It seems rather strange to suggest that an already short album would be improved by editing it further, but oddly, Agorapocalypse would be a considerably better album were the worst tracks omitted from a flabby middle section, and the track-listing of the remaining songs reconfigured to create a more varied flow of sonics and tempos. As it is, the exhilarating buzz of the undoubtedly high quality grind that wraps around the slightly more turgid and less thrilling tracks that dominate a substantial chunk of its running time cannot mask the fact that it is an album that falls short of the high bar that their previous releases have set as often as it manages to vault clear of that same barrier. Agoraphobic Nosebleed have earned the right to experiment, and to criticise a band, particularly one as capable as ANb, for trying to do something different is pointless, particularly given the numerous bands that repeat themselves endlessly to diminishing returns. But we must also recognise when achievement doesn’t match aspiration, and, on balance, it has to be said that overall this is the case here. Agorapocalypse is very much worth hearing – ‘Flamingo Snuff’, ‘Druggernaut Jug Fuck’ and ‘Moral Distortion’ are probably the best tracks they’ve released thus far, and indeed some of the best grind released by any band in the 21st century, but sadly, when considered holistically, we must conclude that it is little better than average.

Score: 63%

Agoraphobic Nosebleed – Altered States Of America

Author: BD Joyce

Agoraphobic Nosebleed – Altered States Of America
  • Artist: Agoraphobic Nosebleed
  • Album: Altered States Of America
  • Year of Release: 2003
  • Country: USA
  • Label: Relapse Records
  • Format: Jewelcase CD
  • Catalogue Number: RR 6533-2

Agoraphobic Nosebleed’s previous album Frozen Corpse Stuffed With Dope remains one of the most startling and high calibre grind albums of the 21st century, cleverly combining the visceral thrill and buzzsaw guitars of classic grind with elements of modern technical death metal, and electronic noise. If that album was still relatively conventional in its presentation, Altered States Of America sees the band not just jumping off the deep end, but completing an elaborate and flamboyant diving routine before hitting the water, quote possibly while wearing a clown suit. Altered States Of America sees ANb offering their own chemically-enhanced state of the union address, and it’s very much a sick parody of the American dream. It is ostensibly the band’s third full-length, although this description is something of an oxymoron, giving the 20 minute run-time. Not for the first time, Agoraphobic Nosebleed seem to be having fun with the classic tropes of grind recordings, while also making a performance art statement. A 20 minute album, at least in this genre, is not especially remarkable. This particular 20 minute album though, features 100 tracks of extremely short duration, all contained within a single 3 inch CD. Were it not for the sheer fevered intensity of the music that comprises the album, it would be easily to conclude that at this point, ANb are having a joke at the expense of anyone foolish enough to invest in such a ridiculous artefact. And of course, they clearly are taking the piss, at least in part. However, Altered States Of America is far from devoid of musical merit, and in many ways takes their particular brand of grind to some sort of logical conclusion – once a band has released something this heavy, this fast and unrelenting, verging so close at times to unstructured noise, in many ways it opens two possibilities – annihilation, or alternatively, total liberation.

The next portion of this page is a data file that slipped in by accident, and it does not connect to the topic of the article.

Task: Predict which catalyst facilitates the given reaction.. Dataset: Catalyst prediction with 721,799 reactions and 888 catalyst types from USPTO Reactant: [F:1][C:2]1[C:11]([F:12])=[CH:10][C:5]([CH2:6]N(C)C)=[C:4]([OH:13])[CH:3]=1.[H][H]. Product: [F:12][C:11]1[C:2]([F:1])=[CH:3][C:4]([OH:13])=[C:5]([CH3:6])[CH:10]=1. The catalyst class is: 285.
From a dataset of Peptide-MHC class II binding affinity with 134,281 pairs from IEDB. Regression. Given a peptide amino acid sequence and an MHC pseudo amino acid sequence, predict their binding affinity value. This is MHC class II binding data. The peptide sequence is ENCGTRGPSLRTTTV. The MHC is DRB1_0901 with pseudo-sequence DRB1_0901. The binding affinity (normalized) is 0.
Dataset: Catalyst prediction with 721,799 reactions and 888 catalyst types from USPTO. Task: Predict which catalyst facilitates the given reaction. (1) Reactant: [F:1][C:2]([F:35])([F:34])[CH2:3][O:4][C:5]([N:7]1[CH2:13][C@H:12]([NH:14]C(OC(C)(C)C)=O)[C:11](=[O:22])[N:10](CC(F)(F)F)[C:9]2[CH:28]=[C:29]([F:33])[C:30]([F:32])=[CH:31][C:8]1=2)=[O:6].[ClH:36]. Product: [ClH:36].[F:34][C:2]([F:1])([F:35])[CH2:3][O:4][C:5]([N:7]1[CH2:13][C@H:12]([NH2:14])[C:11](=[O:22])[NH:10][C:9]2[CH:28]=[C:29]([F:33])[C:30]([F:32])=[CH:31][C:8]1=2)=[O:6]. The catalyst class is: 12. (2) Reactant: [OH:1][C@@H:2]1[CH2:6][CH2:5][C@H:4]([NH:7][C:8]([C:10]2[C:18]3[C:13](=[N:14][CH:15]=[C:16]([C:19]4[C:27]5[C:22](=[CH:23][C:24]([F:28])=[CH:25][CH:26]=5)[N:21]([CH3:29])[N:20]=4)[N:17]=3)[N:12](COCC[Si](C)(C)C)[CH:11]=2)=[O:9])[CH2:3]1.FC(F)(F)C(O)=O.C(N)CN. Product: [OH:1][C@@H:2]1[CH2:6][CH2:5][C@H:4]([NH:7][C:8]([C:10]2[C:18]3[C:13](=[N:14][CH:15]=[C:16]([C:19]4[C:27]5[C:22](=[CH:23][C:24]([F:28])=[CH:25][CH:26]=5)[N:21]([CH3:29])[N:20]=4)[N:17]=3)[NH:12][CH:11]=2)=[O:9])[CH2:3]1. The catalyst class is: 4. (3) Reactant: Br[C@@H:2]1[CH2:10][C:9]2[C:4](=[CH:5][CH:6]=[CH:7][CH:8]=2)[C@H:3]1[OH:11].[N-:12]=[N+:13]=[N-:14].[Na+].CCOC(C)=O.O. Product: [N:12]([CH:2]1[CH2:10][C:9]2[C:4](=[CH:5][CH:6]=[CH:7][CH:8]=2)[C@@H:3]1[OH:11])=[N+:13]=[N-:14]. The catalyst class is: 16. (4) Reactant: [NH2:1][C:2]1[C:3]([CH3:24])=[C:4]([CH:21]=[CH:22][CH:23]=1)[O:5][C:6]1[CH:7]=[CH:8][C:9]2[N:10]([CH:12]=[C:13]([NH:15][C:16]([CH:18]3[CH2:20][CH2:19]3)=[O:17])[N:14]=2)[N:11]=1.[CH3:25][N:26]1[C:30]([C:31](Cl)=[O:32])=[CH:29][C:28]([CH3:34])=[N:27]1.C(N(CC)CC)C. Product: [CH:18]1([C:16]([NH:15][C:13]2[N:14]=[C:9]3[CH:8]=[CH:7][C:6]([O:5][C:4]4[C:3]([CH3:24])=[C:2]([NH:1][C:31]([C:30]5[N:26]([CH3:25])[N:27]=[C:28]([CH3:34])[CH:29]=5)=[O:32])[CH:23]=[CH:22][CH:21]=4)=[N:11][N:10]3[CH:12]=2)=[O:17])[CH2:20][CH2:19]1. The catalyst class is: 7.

In reality, while far from the conventional albums that it might be compared to, Altered States Of America is not exactly 100 discrete tracks. While it’s true that the album does contain a multitude of miniscule songs, almost as if the listener is looking at grindcore through the lens of a powerful microscope, there are also longer sections which function as separate movements of a single piece of music, or ambient interlude. The album covers many of the same touchpoints as previous record Frozen Corpse Stuffed With Dope – pornographic sex, extreme violence and enough drugs to fuel a South American civil war, but, as indicated by the title, the emphasis this time round is very much on the pharmaceutical dimension of that particular trifecta. If Woodstock and Altamont represented the end of the hippie dream in a haze of marijuana and bad acid, Altered States Of America is the American dream turned sour 40 years later. The water supply is contaminated with hallucinogens, and humanity is turning on itself against the backdrop of a lysergically-animated landscape, slowly circling the drain before the final descent into oblivion.